ALifeboat carrying unidentified men of the 1st Divisional Signal Company, 25 April 1915. A02781

ALifeboat carrying unidentified men of the 1st Divisional Signal Company, 25 April 1915. A02781

Such a powerful picture

Such a powerful picture

Determination Hope Contemplation True Love Excitement Security Scary Adventure Contentment Curiosity Aspirations Confusion Honor Accomplishment Perseverance Companionship Caring Relating Loneliness Tenacity Friendship

Ibo soldier carrying wounded comrade, civil war, Biafra, Nigeria, April 1968   © Don McCullin

Ibo soldier carrying wounded comrade, civil war, Biafra, Nigeria, April 1968 © Don McCullin

A group of unidentified Australian and New Zealand soldiers in a front line trench on the Gallipoli Peninsula.

Worth the long pin. We need more men with hero's hearts, and less boys with "swag".  All Americans---look to this man. Never leave a man behind. What a hero and great soldier! Thank you sir for your duty!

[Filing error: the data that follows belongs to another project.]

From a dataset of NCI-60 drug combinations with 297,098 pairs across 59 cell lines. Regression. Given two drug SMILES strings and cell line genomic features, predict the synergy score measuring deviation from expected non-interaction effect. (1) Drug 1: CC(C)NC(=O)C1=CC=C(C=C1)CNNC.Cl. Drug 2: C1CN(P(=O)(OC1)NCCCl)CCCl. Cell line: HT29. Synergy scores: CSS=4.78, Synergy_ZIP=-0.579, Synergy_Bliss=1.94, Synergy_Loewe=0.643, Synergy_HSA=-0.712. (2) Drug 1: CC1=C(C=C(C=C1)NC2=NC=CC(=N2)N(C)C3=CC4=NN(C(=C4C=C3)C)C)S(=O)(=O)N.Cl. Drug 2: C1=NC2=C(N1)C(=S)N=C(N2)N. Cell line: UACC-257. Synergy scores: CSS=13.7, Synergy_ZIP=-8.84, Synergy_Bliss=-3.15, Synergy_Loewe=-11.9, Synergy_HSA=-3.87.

RaNdOoM 6

Worth the long pin. We need more men with hero's hearts, and less boys with "swag". All Americans---look to this man. Never leave a man behind. What a hero and great soldier! Thank you sir for your duty!

John "Jack" Simpson Kirkpatrick (centre of picture) who served under the name John Simpson, was a stretcher bearer with the Australian and New Zealand Army Corps (ANZAC) during the Gallipoli Campaign. After landing at Anzac Cove on 25 April 1915, he obtained a donkey and began carrying wounded soldiers from the frontline to the beach, for evacuation. He did this for three and a half weeks, often under fire, until he was killed. Simpson and his Donkey are a key part of the "Anzac legend".

John "Jack" Simpson Kirkpatrick (centre of picture) who served under the name John Simpson, was a stretcher bearer with the Australian and New Zealand Army Corps (ANZAC) during the Gallipoli Campaign. After landing at Anzac Cove on 25 April 1915, he obtained a donkey and began carrying wounded soldiers from the frontline to the beach, for evacuation. He did this for three and a half weeks, often under fire, until he was killed. Simpson and his Donkey are a key part of the "Anzac legend".

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